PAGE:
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Chapter 11

This

**preview**shows half of the first page. to view the full**2 pages of the document.**PSYC 2520: Introduction to Experimental Psychology

Beginning Behavioral Research: A Conceptual Primer (7th ed. 2012) Rosnow & Rosenthal

Chapter 11: Correlating Variables (pp. 204-214)

Correlation coefficient-- a single number indicating the strength of association between two variables (X and Y)

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Pearson's ris a standard index of linear relationship, with the possible values running from -1.0 to +1.0

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Linearity-- correlations that reflect the degree to which mutual relations between X and Y resemble a straight line

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Continuous-- a value can fall between any two adjacent scores (e.g., age)

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Dichotomous-- the variable is divided into two distinct or separate parts (e.g., gender)

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Continuous vs. discreet (dichotomous) variables

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Pearson r-- two continuous variables, such as the correlation of scores on the SAT with GPA after 4 years of

college

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Point-biserial r ()-- one continuous and one discreet variable, such as the correlation of subjects' gender

with their performance on the SAT

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Phi coefficient (Φ)-- two discreet variables, such as the correlation of subjects' gender with their "yes" or

"no" responses to a specific question

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Spearman rho (

)-- Two ranked variables, such as the correlation of the ranking of the top 25 college

basketball teams by sports writers (Associated Press ranking) with the ranking of the same teams by college

coaches (USA Today ranking)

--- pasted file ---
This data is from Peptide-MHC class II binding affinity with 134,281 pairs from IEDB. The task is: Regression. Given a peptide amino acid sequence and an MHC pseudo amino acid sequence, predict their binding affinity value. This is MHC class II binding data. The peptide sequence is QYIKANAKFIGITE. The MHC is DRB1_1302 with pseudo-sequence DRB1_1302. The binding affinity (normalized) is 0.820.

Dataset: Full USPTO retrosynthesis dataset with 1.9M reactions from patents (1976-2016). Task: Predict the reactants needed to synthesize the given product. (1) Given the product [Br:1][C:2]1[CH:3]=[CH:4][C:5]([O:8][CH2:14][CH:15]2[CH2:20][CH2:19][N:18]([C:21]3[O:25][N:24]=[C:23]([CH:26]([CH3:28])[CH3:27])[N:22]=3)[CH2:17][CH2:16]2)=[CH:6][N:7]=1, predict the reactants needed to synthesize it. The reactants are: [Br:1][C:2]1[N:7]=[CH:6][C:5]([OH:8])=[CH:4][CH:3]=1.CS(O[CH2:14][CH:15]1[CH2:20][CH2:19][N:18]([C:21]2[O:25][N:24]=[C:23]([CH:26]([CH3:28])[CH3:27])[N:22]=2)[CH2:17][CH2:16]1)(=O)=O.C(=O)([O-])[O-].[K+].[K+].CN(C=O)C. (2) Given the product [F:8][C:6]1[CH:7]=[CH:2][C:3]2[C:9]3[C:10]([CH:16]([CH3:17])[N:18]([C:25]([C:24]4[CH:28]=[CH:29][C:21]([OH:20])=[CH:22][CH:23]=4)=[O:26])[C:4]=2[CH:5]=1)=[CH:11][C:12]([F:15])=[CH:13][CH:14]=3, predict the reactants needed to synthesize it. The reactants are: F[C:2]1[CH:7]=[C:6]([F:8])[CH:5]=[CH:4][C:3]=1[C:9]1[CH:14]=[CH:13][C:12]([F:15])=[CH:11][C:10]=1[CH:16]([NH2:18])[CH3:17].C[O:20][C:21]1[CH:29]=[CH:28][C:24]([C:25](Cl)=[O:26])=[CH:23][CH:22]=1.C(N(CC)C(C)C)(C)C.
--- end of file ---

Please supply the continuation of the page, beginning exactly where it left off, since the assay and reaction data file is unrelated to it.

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Forms of correlations:

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What are different forms of correlations?

Scatter plots let us visualize the clustering and slope of dots that represent the relationship between X and Y. The

cloud of dots slopes up for positive correlations and slopes down for negative correlations.

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How are correlations visualized in scatter plots?

The linear correlation between X and Y is equal to the sum of the products of the z scores of X and Y divided

by the number (N) of pairs of X and Y scores

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First calculate the mean and SD of the data, then transform all raw scores into z scores using the formula

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Calculation formula for Pearson r--

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How is a product-moment correlation calculated?

Dummy coding-- when numerical values such as 0 and 1 are used to indicate the two parts of a discreet variable

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Used in calculations of correlations

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How is dummy coding used in correlation?

Two dichotomous variables

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To calculate the correlation between two dichotomous variables, we can (a) dummy code both variables and then

use the corresponding z scores to compute the Pearson r or (b) compute directly from a 2 x 2 contingency table

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Computation based on a contingency table

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When is the phi coefficient used?

Ch. 11 - Correlating Variables

Sunday, March 3, 2013

4:10 PM

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